When one considers the determination necessary to be an international student in the best of times, it is easier to understand how Arkansas Tech University students from foreign countries overcame the pandemic-related challenges of fall 2020.
“For international students to attend a university in a foreign country, live with a roommate from a different cultural background and take courses that are taught in their second language, they have to be tough and resilient from the first day they arrive in the United States,” said Yasu Onodera, ATU associate dean for international and multicultural student services.
That resiliency was tested when it was unclear during summer 2020 if international students could remain in the United States in the event of a possible transition to virtual learning due to the spread of COVID-19.
“Our international students learned a valuable lesson not to panic, to be patient when the situations are still fluid and to seek guidance from a reliable source,” said Onodera. “After the fall semester began, they communicated with their families in their home countries about COVID-19 cases at the university. The family members must have been relieved to know that the university has pandemic measures in place and has been successfully managing the cases.
“Imagine if your son or daughter is in the U.S., thousands of miles away from home, and you constantly hear how devastating the COVID-19 case situations are in the United States,” continued Onodera. “It really doesn’t matter whether the news they hear is about New York or California, you just cannot stop worrying about your child in Arkansas.”
Meanwhile, ATU’s international students were finding creative ways to gain the academic and social experiences they needed for a fulfilling fall 2020 semester.
“My favorite part of being an ATU student is the friendly students and faculty members here,” said Albert Zhang, a junior business data analytics student from Guangzhou, China. “I met a lot of friends. ATU really helped me recognize who I am and the future destinations I am heading forward to. Besides, I would like to express my gratitude for the opportunities ATU gave me to become a student leader and make positive changes to the local community.”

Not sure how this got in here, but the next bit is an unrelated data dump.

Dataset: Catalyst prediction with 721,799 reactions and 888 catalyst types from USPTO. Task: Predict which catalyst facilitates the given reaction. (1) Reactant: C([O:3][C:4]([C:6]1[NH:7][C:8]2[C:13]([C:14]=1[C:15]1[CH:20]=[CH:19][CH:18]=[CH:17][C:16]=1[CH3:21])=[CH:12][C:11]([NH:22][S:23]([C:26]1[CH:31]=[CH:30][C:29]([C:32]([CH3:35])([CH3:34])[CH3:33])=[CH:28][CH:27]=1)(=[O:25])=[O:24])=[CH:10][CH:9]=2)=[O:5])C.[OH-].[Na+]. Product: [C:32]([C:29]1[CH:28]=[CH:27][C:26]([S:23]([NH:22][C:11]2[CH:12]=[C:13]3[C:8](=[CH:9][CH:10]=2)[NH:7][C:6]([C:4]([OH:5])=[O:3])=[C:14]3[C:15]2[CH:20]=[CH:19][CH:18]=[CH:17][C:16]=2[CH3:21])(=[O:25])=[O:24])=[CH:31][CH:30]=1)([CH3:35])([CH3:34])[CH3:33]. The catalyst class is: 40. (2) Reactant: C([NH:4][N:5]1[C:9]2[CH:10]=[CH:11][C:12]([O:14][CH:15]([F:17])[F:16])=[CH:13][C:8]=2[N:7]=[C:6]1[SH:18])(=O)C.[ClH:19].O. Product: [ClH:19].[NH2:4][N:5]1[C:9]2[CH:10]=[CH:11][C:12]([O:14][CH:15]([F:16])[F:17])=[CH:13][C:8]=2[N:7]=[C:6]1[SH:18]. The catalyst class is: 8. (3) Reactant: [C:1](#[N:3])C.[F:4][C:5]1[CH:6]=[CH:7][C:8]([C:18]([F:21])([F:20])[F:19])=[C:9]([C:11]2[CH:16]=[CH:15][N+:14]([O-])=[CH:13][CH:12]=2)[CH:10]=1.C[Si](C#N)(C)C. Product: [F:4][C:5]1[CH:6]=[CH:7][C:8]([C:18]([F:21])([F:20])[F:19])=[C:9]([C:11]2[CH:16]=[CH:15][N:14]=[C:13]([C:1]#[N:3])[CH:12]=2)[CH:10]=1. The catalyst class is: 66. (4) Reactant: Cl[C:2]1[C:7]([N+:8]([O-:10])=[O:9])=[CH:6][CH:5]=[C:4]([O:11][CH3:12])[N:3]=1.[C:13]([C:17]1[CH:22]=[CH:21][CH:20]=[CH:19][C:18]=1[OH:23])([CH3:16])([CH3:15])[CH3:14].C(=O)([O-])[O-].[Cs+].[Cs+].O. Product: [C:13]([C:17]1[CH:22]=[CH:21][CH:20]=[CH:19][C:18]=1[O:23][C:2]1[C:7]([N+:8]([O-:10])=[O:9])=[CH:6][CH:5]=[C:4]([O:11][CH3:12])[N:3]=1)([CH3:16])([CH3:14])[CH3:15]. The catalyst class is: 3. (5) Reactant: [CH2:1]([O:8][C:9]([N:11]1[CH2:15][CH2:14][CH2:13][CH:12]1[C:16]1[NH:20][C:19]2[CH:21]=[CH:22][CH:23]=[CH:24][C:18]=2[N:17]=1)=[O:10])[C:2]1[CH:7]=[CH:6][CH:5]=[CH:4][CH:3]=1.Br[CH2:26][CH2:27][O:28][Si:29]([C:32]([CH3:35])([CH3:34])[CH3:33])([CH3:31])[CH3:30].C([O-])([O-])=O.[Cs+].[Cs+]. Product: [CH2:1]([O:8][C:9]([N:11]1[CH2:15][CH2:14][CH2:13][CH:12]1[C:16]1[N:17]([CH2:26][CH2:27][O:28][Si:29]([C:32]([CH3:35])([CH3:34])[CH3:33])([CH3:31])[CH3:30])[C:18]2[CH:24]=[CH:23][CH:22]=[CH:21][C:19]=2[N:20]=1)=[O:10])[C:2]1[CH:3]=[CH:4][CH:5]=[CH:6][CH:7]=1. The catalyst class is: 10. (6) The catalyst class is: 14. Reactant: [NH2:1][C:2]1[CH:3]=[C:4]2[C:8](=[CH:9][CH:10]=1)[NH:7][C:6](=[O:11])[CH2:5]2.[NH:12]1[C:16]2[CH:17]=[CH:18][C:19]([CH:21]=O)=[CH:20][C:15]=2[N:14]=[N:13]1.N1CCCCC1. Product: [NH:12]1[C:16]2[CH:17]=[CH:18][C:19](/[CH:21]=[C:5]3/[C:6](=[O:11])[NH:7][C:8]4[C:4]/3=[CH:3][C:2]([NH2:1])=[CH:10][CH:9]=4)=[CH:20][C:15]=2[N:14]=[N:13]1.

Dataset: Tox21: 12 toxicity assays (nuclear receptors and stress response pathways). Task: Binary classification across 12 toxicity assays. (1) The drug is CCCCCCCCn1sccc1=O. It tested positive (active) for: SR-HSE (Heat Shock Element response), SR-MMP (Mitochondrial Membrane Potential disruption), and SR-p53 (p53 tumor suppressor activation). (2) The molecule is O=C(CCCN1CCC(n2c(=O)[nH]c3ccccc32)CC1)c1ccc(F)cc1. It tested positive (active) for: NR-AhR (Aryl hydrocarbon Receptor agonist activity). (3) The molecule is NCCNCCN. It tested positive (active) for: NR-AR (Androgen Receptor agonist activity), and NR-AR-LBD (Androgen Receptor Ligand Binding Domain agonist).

Among those positive changes during fall 2020 were a community service activity that benefited River Valley Food 4 Kids and a virtual observance of International Education Week.
A collection of informational videos detailing ATU’s International Education Week 2020 activities is available at www.atu.edu/imsso/Activities_and_Events.php.
“We couldn’t have any face-to-face cultural festivals that draw many attendees to enjoy foreign arts, culture and food during International Education Week,” said Onodera. “Still, international students were engaged heavily in sharing their cultures and perspectives…all virtually.”
There were 216 international ATU students representing 44 nations during the fall 2020 semester.
Zhang is a leader not only within that international student population at ATU, but the student body in general. He was named ATU Student Government Association senator of the year for 2019-20, and he is serving as SGA secretary of diversity and inclusion during the 2020-21 academic year.
He hopes that international students can become even more integrated into the ATU campus culture once the pandemic is over and regular interactions resume.
“International students really show a lot of heart to step into a place that they aren’t familiar with and most of their families are away from them,” said Zhang. “For the betterment of international students’ success at ATU, we should encourage more international students to get involved in campus organizations to develop an inclusive environment. Personally, I have noticed many international students are usually by themselves and shy to talk because of cultural differences. We should have more events to open up international students to the ATU community.”
Learn more about the ATU Office of International Student Services at www.atu.edu/imsso.